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European Article Number

standard describing a barcode symbology and numbering
EAN-13 (GTIN-13) number encoded in EAN-13 barcode symbol. First digit is always placed outside the symbol, additionally right quiet zone indicator (>) is used to indicate Quiet Zones that are necessary for barcode scanners to work properly.
Example of an EAN-8 barcode.

The European Article Number (often shortened to EAN) is a standard to encode product numbers. The EAN is a special case of a Global Trade Item Number. The EAN is made of either 8 or 13 digits (EAN-8, and EAN-13). In many cases, the EAN allows to uniquely identify the item. Most of the time, the EAN is printed on the packaging of a product. Special scanners are able to decode these numbers. They then look up the product-specific data (such as the price) and print it on the bill, for exampe.

Note that the EAN is often encoded using a barcode (such as the ones in the example), but this does not have to be thecase. There are other machine-readable codes which can also be used.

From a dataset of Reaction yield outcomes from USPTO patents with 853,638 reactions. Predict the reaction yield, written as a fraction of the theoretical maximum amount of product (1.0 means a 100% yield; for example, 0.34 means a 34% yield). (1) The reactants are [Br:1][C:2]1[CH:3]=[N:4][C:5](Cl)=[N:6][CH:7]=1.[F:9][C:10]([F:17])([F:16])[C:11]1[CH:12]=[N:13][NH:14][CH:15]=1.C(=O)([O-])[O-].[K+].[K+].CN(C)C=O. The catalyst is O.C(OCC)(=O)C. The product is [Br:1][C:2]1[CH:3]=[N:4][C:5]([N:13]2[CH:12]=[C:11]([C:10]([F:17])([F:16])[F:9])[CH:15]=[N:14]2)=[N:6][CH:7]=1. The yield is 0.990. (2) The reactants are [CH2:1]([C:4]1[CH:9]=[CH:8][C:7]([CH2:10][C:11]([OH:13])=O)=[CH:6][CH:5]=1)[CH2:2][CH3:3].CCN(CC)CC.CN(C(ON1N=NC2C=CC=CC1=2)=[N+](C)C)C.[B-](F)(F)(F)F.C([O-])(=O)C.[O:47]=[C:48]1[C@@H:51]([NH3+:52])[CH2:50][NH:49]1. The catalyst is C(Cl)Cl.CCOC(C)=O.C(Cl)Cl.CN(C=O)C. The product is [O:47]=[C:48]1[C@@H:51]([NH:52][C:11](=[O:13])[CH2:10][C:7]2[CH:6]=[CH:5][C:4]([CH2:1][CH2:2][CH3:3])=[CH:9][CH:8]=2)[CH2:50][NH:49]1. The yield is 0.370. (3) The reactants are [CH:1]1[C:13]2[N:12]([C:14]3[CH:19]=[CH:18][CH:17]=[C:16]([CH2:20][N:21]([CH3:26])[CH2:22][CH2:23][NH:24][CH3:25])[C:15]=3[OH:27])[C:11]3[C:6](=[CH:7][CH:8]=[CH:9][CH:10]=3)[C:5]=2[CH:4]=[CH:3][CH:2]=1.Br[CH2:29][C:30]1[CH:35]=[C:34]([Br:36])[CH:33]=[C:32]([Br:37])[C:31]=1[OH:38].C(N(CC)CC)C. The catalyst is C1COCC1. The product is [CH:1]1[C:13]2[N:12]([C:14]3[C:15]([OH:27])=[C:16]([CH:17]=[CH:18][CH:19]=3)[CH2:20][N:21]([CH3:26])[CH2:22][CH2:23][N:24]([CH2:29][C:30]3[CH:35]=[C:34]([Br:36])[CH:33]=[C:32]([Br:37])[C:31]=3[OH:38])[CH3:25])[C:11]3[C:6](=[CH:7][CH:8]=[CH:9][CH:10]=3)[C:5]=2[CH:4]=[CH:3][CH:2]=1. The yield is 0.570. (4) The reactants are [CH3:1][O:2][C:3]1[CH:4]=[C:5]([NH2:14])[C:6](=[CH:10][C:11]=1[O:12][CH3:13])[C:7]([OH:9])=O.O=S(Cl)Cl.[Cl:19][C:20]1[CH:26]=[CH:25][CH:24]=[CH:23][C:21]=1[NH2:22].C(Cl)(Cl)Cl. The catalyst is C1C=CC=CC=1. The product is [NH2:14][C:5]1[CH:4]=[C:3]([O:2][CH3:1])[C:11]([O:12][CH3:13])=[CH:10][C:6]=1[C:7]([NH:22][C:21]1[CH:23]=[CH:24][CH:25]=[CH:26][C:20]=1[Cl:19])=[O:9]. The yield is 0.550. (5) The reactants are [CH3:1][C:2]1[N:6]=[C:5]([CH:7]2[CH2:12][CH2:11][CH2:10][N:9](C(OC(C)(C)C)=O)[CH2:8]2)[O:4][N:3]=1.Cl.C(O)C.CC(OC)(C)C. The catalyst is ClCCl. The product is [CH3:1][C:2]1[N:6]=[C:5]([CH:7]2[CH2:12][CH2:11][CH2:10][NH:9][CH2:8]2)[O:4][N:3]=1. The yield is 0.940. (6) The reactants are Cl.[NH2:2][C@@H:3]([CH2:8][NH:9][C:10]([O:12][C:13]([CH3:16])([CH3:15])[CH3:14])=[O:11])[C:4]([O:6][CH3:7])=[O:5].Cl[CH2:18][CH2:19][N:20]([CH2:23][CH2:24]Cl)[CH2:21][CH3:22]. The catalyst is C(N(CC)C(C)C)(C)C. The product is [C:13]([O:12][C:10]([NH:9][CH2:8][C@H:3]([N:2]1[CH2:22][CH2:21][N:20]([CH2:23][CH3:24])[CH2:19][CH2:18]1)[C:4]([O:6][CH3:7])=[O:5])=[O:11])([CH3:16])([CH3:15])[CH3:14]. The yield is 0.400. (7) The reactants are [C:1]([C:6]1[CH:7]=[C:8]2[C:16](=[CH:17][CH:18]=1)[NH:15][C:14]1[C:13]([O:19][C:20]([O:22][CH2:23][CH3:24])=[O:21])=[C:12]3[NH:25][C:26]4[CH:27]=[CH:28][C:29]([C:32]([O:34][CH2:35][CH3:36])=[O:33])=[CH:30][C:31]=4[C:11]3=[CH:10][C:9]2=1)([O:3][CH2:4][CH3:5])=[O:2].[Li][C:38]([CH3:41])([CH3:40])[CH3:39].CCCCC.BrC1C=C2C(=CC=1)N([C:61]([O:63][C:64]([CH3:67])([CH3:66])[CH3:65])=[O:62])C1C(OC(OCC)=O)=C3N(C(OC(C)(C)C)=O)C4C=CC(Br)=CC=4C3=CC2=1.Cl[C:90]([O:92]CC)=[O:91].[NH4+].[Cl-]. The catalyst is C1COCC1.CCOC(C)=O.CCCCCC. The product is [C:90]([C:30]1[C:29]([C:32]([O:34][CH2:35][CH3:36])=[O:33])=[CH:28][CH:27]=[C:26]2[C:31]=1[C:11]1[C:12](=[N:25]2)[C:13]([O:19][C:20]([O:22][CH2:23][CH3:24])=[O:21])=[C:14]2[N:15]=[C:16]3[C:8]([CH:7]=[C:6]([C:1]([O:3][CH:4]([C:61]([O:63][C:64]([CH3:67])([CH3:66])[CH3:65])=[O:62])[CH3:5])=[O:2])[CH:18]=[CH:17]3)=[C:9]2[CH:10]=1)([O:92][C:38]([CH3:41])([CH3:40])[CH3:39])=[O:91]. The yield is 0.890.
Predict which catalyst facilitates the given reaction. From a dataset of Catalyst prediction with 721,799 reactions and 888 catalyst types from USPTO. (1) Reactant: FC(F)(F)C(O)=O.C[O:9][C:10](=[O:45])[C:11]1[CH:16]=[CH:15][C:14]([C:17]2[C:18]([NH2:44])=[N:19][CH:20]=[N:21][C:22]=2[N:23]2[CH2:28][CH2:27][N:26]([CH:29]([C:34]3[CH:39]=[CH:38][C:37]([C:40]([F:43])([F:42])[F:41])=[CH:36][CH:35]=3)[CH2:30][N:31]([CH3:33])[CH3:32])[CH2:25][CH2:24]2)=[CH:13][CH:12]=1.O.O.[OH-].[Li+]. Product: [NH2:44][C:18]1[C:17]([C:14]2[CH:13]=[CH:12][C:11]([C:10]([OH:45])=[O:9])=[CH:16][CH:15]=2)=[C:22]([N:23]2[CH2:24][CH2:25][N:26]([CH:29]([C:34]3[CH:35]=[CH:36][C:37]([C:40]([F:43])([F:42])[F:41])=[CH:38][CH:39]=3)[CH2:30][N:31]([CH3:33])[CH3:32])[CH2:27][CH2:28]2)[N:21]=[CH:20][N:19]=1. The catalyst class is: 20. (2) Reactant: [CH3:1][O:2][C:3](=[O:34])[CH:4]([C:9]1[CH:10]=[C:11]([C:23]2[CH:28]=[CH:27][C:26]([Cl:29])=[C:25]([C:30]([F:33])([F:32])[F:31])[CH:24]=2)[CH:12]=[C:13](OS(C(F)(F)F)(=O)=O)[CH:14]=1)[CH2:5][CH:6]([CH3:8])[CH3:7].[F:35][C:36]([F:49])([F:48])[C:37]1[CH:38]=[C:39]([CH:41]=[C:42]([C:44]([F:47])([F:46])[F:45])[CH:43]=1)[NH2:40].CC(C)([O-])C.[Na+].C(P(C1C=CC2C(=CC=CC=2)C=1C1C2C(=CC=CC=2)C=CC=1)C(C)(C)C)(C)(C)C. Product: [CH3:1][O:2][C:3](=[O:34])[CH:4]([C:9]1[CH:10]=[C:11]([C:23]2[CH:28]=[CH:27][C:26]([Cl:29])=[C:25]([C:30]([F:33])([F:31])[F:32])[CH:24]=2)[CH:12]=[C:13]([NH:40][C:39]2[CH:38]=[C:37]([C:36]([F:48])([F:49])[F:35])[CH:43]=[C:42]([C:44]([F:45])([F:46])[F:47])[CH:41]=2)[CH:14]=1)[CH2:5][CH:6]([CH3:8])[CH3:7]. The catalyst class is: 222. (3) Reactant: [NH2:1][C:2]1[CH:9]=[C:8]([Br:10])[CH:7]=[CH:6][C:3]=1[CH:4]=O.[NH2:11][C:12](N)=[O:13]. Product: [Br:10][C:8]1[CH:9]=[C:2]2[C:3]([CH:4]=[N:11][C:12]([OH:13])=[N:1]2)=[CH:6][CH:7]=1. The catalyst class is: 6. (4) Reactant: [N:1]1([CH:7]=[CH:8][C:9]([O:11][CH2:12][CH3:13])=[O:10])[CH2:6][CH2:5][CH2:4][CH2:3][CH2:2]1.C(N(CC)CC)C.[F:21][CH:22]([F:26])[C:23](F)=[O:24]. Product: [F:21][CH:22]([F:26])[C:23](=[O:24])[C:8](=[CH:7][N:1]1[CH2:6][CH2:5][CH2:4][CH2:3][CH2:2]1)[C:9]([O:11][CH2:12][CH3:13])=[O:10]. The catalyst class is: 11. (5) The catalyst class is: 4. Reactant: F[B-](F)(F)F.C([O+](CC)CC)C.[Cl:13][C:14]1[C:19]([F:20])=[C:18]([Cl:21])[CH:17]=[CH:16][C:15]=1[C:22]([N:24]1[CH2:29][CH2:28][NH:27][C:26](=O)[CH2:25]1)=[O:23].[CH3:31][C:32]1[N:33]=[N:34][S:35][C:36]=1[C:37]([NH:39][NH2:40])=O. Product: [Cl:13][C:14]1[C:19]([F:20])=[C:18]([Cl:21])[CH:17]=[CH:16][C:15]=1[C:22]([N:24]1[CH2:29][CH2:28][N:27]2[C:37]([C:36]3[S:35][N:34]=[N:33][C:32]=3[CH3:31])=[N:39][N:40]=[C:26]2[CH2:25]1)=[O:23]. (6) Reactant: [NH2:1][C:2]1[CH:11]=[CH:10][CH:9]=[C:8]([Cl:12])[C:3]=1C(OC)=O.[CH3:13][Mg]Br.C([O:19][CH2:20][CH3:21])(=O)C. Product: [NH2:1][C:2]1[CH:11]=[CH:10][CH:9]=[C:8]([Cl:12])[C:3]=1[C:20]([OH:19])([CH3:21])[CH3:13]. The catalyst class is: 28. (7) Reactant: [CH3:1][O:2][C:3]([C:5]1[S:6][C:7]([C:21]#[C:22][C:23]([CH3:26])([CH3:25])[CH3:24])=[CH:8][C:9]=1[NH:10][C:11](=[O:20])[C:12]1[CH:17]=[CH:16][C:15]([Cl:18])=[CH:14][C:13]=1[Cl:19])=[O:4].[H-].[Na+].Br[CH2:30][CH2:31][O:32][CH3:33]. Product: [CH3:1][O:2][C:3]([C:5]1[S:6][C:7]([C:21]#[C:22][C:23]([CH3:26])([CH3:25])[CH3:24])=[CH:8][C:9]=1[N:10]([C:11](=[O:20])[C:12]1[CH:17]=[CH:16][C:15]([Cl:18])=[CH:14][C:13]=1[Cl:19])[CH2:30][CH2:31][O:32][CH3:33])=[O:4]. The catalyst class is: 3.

EAN-13/GTIN-13Edit

The standard EAN has 13 digirs. The EAN is composed of different sections:

  • Country-specific part: 3 digits
  • Company part
  • Article number: 3-5 digits
  • Checksum digit

EAN-8/GTIN-8Edit

The normal length of an EAN is 13 digits. There is also a shorter version called EAN-8, for small packages, where the full 13-digit number would take too much space on the package. The EAN-8 consists of:

  • Country-specific part: 2-3 digits
  • Article number: 4-5 digits
  • Checksum digit

There are special organisations which give out both EAN-8 and EAN-13 numbers. Since EAN-8 numbers with a starting digit 2 are free use, many retailers (such as Aldi) use them for their own products. As an example, Aldi uses EAN-8 codes starting with 290 or 221; 290 and 221 are the country-specific parts "for internal use".